The 529 is the most popular “college savings” program today, and has the greatest tax advantages.
However, it comes at a cost in that it is irrevocable, expensive to operate, inflexible in investment options, and although the “beneficiary” can be changed within a family (even a cousin), the funds are only “tax advantaged” if they are specifically used for education. If they are used for anything else, then they become taxable and there is a 10% penalty.
ROTH IRAs can be used for college savings and are completely tax free. There is no requirement that the funds be used for education. However, it is probably more advantageous (if you are planning on giving the money in a Roth to a child) that the account be kept intact as long as possible because it is tax free for the owners life, and even possibly the heir’s life. The longer it can grow the better, and since college happens relatively soon in a child’s life it would be better to finance college from another source and let the Roth grow as long as possible, maybe even into the child’s retirement!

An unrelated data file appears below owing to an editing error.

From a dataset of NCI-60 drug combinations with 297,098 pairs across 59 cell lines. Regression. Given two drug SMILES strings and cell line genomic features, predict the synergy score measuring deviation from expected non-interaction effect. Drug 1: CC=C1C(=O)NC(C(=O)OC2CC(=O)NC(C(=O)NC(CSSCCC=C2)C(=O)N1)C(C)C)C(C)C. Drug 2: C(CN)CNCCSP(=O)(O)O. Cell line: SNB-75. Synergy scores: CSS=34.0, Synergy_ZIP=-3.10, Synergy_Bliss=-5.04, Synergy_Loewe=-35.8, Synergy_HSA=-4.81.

It is our view that parents ought to begin saving BEFORE children arrive, and we don’t prefer the “silos” like 529s since they limit the use of the funds. We would prefer the parent maintain control of the assets for any purpose, invest in growing companies and real estate over long periods of time (creating long term gains, many of which will be unrealized) and then “use” those assets by prudently borrowing against them in order to pay for college, or any necessary expense. If they have saved 15% of gross income (our preferred rule of thumb for saving), outside of retirement plans, since before they had children, then they should have no problem accumulating the assets to then borrow against for whatever purpose that arises.